There were a few characters that were pretty interesting. Obviously Fumi and Akira – considering they’re the main characters an all – and then Kyouko and Yasuko, but other than them, I had a very hard time keeping track of everyone else. Shimura introduced a lot of characters throughout Aoi Hana, from friends to family to teachers, and each one she tried to tell a little story about. But if you introduce a caste that big, you better give me a reason to care about them or even enough characterization to remember who they are. I found myself skimming over the parts that didn’t involve Fumi and Akira mainly because I just had no idea who the rest of them were and just no patience to try and go back and figure it out. Large castes of characters can work sometimes when you put the effort into making them each distinct from each other, but the secondary characters in Aoi Hana just seemed to blend together after awhile. It made it a little harder as well when a lot of their character designs looked similar.


But the main focus of this blog is romance, so let’s look at that for a little while. After I made it through the beginning, I didn’t mind the romance especially when Fumi confessed to Akira and their relationship became more complicated. With Yasuko, I felt that there wasn’t enough seriousness behind it, but that’s also partly because Yasuko wasn’t really serious to begin with. It felt like a lot of the story revolved around adolescent love and how easy it is to fall in love which leads to many instances of unrequited feelings. It seemed like more than half the caste was suffering from this at some point during the story, whether they confessed and were turned down or it was a kind of taboo love that never would have worked out anyways. However, this is just the process you have to go through to grow up and find out who you really are. Fumi and Akira’s relationship was much the same way, but moreso on the side of Akira. In terms of character growth, I think we see the most from her over the course of the chapters: going from someone who is confused about lesbian relationships but genuinely wants to support her friend to someone who now has to try and figure out if she truly has feelings for her childhood friend. She rushed into dating Fumi in order to figure out what love is really like since she’s never felt it before and it becomes a learning experience as she slowly tries to make sense of her feelings. And for someone like Fumi, who has always been “easy to cry” and nervous about speaking up for herself, she comes to find strength in her feelings and I think more stability in keeping them from fluctuating.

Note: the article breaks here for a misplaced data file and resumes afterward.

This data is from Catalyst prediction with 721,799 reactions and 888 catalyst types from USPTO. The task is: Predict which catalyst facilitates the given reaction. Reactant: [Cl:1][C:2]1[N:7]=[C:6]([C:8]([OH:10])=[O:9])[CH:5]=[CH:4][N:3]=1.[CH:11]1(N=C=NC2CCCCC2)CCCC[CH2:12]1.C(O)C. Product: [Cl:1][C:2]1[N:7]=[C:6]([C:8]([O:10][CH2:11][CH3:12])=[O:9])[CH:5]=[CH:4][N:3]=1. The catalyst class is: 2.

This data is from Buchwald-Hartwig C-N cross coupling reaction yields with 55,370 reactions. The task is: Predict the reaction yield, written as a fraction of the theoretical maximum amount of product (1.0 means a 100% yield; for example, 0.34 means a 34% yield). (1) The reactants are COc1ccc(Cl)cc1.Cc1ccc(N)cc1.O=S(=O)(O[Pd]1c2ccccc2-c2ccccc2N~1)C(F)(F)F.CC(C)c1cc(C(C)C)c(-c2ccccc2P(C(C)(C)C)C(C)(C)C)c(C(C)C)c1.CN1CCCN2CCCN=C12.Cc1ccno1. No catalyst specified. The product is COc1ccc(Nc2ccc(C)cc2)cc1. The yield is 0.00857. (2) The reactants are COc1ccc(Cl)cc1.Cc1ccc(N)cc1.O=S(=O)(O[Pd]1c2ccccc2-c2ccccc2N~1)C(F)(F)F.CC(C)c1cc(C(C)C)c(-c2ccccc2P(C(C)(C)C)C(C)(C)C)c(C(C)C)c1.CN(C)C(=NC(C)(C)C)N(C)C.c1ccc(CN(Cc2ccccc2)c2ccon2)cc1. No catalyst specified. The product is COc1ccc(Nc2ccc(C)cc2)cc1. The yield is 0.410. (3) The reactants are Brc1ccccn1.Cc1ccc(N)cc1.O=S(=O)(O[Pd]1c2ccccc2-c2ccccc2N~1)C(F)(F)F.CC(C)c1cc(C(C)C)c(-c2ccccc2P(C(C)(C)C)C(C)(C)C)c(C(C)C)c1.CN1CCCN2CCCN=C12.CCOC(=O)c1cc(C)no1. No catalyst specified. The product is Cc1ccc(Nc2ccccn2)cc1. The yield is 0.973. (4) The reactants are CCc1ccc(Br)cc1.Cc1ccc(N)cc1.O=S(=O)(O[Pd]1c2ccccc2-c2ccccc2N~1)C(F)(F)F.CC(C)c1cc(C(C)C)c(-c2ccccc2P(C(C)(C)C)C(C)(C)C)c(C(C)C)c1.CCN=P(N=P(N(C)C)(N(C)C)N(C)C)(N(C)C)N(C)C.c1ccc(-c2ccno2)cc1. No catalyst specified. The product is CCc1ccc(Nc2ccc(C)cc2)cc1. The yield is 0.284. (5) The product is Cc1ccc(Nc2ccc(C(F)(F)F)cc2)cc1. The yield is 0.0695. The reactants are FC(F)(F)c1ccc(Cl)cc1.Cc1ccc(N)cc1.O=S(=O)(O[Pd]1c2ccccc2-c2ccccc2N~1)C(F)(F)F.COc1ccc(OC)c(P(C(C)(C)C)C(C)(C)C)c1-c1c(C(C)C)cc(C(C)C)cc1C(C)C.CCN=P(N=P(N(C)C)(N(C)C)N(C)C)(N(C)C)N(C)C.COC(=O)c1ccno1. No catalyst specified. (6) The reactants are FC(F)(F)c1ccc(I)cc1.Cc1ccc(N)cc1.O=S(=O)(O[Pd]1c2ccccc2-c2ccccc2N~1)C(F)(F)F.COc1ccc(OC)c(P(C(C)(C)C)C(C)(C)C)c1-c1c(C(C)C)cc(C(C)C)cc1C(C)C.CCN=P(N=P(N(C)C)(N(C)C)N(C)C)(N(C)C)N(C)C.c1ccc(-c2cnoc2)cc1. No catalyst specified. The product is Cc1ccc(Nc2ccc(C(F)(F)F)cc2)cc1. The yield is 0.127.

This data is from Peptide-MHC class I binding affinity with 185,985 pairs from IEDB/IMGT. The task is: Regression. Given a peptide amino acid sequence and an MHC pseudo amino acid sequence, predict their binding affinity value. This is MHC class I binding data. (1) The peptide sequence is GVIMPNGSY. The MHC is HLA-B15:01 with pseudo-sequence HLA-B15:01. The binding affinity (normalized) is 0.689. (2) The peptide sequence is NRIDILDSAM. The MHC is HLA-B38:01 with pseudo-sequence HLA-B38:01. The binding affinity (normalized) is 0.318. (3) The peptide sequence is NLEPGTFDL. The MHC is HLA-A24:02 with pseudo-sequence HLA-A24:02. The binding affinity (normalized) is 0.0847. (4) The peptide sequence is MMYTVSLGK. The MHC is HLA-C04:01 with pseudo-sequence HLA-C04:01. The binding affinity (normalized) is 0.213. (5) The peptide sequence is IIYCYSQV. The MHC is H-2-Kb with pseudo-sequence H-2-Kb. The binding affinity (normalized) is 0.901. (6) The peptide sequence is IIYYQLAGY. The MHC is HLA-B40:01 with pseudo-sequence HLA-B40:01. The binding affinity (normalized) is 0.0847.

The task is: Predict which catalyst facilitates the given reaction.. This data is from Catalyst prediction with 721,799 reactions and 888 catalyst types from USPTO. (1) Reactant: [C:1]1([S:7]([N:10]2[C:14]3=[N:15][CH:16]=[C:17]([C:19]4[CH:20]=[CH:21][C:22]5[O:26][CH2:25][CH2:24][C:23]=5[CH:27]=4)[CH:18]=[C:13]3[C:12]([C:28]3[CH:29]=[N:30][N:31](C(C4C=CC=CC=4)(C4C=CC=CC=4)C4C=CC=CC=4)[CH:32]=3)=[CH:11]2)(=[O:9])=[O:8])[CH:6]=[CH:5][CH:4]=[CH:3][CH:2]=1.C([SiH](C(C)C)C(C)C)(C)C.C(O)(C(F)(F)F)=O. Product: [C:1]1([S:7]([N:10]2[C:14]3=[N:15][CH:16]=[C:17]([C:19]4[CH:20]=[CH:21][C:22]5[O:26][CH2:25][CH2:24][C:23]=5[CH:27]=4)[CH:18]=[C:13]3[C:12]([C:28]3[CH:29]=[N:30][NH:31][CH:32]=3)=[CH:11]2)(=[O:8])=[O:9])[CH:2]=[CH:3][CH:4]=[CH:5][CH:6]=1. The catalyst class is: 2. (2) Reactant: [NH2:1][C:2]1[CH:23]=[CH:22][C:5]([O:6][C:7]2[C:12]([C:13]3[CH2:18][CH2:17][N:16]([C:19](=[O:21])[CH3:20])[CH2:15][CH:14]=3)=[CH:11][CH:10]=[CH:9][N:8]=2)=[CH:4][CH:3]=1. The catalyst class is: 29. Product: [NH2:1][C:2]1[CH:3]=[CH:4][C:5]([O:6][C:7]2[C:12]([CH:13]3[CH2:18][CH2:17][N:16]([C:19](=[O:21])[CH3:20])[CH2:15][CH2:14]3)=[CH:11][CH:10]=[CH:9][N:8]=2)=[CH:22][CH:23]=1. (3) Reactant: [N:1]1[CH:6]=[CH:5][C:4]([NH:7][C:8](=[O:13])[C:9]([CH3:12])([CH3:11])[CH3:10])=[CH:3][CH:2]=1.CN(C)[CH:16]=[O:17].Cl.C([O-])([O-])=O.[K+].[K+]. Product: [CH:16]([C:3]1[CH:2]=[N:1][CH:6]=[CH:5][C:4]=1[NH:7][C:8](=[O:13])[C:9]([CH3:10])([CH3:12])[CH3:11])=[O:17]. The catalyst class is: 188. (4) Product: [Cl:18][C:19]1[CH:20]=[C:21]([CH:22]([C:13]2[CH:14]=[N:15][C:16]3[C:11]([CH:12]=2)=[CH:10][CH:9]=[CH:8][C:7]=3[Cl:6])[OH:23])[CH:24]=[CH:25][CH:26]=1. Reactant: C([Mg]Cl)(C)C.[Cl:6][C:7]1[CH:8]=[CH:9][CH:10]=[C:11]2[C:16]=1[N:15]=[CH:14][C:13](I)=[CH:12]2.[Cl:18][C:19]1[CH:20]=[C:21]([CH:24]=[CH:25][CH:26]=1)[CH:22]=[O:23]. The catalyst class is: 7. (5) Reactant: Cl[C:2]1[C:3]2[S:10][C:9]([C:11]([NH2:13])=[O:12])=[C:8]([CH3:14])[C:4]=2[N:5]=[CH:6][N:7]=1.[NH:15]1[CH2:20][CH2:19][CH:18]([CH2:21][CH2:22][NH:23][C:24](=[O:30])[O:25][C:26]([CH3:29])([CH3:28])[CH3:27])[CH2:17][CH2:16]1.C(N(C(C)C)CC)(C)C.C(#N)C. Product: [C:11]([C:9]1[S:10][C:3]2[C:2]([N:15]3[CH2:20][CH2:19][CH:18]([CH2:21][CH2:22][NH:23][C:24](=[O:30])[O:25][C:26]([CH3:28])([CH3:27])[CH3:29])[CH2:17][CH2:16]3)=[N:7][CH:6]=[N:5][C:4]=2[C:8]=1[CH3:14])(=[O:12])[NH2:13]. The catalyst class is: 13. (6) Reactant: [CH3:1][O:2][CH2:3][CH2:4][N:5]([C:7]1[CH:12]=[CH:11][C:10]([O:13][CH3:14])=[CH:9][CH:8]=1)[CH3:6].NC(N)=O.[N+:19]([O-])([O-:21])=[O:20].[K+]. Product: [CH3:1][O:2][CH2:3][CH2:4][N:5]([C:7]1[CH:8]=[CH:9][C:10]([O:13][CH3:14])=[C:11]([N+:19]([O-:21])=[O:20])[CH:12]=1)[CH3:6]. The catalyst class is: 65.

While we look at their romance, we also have to realize that this is a yuri as well. What makes for good tension in a story about gay relationships has always been people who don’t approve. So when I went into this series I was kind of expecting to see at least some tension between the characters because of this, but I don’t think there was nearly enough. Fumi worries a lot about what people will think about her and her attraction to women, but from what I’ve seen it’s all in her head. For pretty much the whole series, almost every character has supported them or has been in a lesbian relationship themselves. It wasn’t until later on that we start to see the smattering of gossip about lesbians at the school, but at no point is anything seriously done or at no point did anyone seriously come out and say it was wrong. Akira contemplates it for a while and seems a little put-off by it, but they’re friendship doesn’t end and there are no fights about it. It’s just generally lackluster in that regard.

Aoi Hana probably isn’t something I’ll ever have the urge to pick up again. Maybe it’s just not my thing, and if the story interests you, you should feel free to give it a shot. Just be prepared to give it time to get to the main story, but there’s definitely a lot of filler you can skip right over to make it go quicker. Overall, the art was very good and I enjoyed a lot of pages purely for that reason, but it is generally inconsistent on whether it wants to be detailed or overly simple. Aoi Hana gets a resounded “Meh” from me.